Get Your Sweetie Going Tiny!

kissPerhaps you’re super excited about pursuing the idea of a tiny home (like I was a year ago) and you’re not sure how to bring it up to your relationship partner.  Maybe he is resistant to pare down, or she can’t fathom an entire house smaller than some people’s closets.  Don’t despair!  One who chooses the path less traveled (or the house less…roomy) is bound to feel alone at times.

There is nothing wrong with wanting space and a ‘regular-sized’ house.  It can be problematic, however, when one person in a couple wants to go minimalist and the other enjoys living large.  For any tiny house lovers out there, I hope this post helps in creating positive, productive housing discussions with your partner — and ultimately getting him or her to give small houses a little consideration.  I focus here on couples, though the points can apply to other family.

Relationship partners might disagree about housing for the following reasons:

a) Differences in appraisal of benefits (i.e., one person more strongly values the potential positive outcomes of a small or large home).

b) Differences in conventionality and risk aversion.  One person is more comfortable embracing the unknowns of building, financing, or living in a tiny house, whereas the other prefers a normative, predictable path to home ownership.

c) Discomfort with discomfort.  One person has material possessions or lifestyle preferences that he or she believes are incompatible with a smaller house and is uncomfortable with the possibility of a change in that area.

What do all of these scenarios have in common?  The reluctant partner is probably feeling unsure about the implications of a smaller house.  

Knowledge and information are remedies for fear and uncertainty.  Support your sweetie in learning about tiny/unconventional houses.  Consider visiting one together, watching a documentary, attending a tiny house festival, and following some bloggers/builders online.  We did all of these things together before committing to a tiny house, and it definitely helped us feel more confident in the decision.

What if the actual construction aspect is a concern?  Again, help your partner learn the skills.  If neither of you is experienced in carpentry, or you’re very busy, consider hiring out part of the build or buying a partially or fully finished home to ease the burden.

What if you and your partner are on the same page about downsizing, but you want to jump in now and they want to do it… eventually.  In other words, both people share a common end goal but one person wants to delay things.  This is understandable, as changing homes and the preparation involved is time-intensive and effortful, physically and emotionally.  Such barriers often keep us in the status quo even when change is desired.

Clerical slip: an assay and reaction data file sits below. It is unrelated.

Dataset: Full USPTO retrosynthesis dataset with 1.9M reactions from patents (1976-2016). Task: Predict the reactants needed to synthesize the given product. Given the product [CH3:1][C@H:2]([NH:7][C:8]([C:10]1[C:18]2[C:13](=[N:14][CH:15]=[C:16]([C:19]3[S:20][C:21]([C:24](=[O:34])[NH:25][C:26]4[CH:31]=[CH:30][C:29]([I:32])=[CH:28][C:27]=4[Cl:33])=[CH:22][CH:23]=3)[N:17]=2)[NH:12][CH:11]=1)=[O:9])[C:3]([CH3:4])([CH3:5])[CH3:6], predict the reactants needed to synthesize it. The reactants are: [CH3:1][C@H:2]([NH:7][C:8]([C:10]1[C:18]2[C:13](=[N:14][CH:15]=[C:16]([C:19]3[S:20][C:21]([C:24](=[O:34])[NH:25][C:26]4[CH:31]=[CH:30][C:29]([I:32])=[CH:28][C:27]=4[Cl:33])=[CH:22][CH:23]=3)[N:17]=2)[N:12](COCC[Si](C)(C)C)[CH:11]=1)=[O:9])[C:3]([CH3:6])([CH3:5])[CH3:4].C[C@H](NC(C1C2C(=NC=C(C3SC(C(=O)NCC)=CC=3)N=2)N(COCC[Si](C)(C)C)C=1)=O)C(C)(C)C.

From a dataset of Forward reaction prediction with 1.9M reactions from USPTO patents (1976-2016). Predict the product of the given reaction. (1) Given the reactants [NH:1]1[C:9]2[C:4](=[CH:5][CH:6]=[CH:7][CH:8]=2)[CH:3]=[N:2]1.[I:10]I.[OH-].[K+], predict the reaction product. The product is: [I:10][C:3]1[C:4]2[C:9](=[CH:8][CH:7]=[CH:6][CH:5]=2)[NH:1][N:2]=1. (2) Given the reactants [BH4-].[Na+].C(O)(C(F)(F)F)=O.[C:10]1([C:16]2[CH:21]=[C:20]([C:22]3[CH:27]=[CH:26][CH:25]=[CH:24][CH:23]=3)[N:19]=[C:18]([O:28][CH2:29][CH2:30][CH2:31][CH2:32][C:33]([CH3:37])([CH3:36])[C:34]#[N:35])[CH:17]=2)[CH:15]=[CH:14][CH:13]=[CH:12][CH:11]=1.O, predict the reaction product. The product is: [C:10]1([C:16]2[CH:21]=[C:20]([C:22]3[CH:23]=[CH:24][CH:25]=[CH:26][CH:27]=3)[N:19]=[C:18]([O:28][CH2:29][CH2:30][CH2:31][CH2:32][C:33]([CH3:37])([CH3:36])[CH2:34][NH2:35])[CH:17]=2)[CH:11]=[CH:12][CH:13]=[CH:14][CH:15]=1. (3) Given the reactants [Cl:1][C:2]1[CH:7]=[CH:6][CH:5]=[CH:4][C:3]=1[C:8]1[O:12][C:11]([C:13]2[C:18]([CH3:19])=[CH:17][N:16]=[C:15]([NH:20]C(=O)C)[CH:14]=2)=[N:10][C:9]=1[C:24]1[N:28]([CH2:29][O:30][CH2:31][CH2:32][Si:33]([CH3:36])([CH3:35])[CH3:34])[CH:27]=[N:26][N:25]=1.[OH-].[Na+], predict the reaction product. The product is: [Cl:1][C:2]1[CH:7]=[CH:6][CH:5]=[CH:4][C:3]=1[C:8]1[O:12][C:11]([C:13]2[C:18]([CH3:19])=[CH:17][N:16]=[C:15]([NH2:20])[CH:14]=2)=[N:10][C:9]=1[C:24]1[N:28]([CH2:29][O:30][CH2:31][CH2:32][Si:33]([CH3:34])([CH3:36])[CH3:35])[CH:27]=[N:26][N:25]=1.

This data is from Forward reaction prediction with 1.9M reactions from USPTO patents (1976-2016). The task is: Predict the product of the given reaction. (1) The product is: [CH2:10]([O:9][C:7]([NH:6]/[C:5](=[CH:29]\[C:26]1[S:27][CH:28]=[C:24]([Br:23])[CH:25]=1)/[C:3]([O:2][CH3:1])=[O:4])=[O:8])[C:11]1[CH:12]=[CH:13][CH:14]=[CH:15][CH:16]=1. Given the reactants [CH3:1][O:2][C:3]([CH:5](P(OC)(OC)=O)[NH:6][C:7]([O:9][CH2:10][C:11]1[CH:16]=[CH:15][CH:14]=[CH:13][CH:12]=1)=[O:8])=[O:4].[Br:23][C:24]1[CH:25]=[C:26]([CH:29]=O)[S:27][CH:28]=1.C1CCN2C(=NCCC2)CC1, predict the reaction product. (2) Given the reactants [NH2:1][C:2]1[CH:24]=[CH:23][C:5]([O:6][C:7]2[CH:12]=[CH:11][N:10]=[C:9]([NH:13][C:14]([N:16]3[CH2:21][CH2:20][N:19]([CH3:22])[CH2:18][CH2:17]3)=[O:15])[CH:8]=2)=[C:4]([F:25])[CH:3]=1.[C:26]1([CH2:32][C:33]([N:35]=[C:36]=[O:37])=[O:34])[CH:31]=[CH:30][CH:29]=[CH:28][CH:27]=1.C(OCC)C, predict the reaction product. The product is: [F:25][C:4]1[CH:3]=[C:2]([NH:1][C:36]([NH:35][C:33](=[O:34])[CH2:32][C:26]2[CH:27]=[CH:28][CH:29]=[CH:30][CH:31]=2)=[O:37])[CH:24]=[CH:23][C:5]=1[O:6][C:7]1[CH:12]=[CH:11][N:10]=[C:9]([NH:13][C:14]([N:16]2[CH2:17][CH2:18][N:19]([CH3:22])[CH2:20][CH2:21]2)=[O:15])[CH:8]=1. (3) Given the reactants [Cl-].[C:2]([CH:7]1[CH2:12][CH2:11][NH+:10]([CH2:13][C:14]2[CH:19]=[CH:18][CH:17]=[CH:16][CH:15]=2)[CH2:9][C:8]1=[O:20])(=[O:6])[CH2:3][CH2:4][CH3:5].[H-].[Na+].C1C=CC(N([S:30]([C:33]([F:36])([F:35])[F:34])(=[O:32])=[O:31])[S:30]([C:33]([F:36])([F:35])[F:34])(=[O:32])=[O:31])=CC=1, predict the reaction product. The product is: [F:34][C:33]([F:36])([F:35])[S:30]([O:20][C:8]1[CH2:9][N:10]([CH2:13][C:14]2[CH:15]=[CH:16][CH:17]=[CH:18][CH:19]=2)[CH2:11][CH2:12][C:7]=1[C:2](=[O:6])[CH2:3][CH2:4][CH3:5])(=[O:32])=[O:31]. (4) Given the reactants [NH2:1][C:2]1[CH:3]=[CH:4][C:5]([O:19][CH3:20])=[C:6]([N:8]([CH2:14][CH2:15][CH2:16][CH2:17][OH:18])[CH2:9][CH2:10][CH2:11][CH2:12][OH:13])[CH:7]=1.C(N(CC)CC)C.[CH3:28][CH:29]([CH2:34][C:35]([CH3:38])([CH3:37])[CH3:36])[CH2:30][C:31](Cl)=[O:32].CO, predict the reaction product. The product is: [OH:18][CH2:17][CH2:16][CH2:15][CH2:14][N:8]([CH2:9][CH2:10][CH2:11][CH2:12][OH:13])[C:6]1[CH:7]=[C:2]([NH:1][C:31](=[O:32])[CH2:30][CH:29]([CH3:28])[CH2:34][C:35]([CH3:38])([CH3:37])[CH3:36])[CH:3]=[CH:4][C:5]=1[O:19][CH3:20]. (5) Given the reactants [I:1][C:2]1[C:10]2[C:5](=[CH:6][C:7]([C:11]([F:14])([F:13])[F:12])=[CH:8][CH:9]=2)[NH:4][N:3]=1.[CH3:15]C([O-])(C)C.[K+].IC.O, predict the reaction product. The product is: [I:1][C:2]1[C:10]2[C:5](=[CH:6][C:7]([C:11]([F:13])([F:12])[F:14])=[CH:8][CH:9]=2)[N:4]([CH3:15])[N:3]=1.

The difficult part is, there’s rarely a good time to make big life changes; you might be waiting to finish grad school or for the kids to move out, but then some other obstacle will come along and put the decision on the back burner again.  If you are considering moving or homebuilding, the best time to start learning and planning is now.  Sure, it might take awhile before you actually go anywhere, and you might even change your mind altogether.  But better sooner than later!  I started researching tiny houses and editing my possessions a year before we committed to the idea.  Preparation takes a long time — and is more enjoyable when done at a leisurely pace  🙂

If your partner is openminded about downsizing, that’s great! Below are some tips for having that discussion.

Frame the idea as something that would improve your life as a couple.  

  • What do you and your partner care about?  Ability to travel?  A rewarding career or family life?  Environmental impact?   Think of how a smaller house could support those goals and communicate that to your partner.

Listen without judgment.

  • The goal here is to listen to their concerns to create a nonthreatening atmosphere for the rest of the conversation.  Don’t interrupt with counterarguments.  For all parties involved, some skepticism and realism is healthy for critically evaluating the pros and cons of the decision.

Empathize with their concerns.  

  • By showing that you acknowledge the challenges of a smaller/tiny house, you steer the conversation towards collaboration and problem solving instead of conflict or persuasion.   Avoid undermining your partner’s objections; the goal here is to understand their concerns and convey that you are on the same team in addressing those concerns.
    • “I can see how having a smaller house might compromise our ability to entertain.”
    • “I agree that the legal issues with tiny houses on wheels could be a challenge in finding a place to live.”

When we were first discussing tiny houses, it helped to generate solutions and backup plans for potential problems and worst-case scenarios.

Discover the commonalities in your values

  • Discuss what both of you need and want in a home.  Remember that, with a little creativity and compromise, it’s possible to shrink even a long list of must-haves.

Conclusion

If your partner truly feels a smaller house is out of the question, respect their preferences and perhaps try revisiting the topic in the future.   Even if your conversation didn’t change anything apparant, you will have learned a lot about each other and come to a better understanding of the kind of home and life both of you desire.  Remember to end your discussions on a positive note and keep an open, loving mind.  Who knows what will come of future conversations — with luck, your “small talk” may lead to big decisions!

 

 

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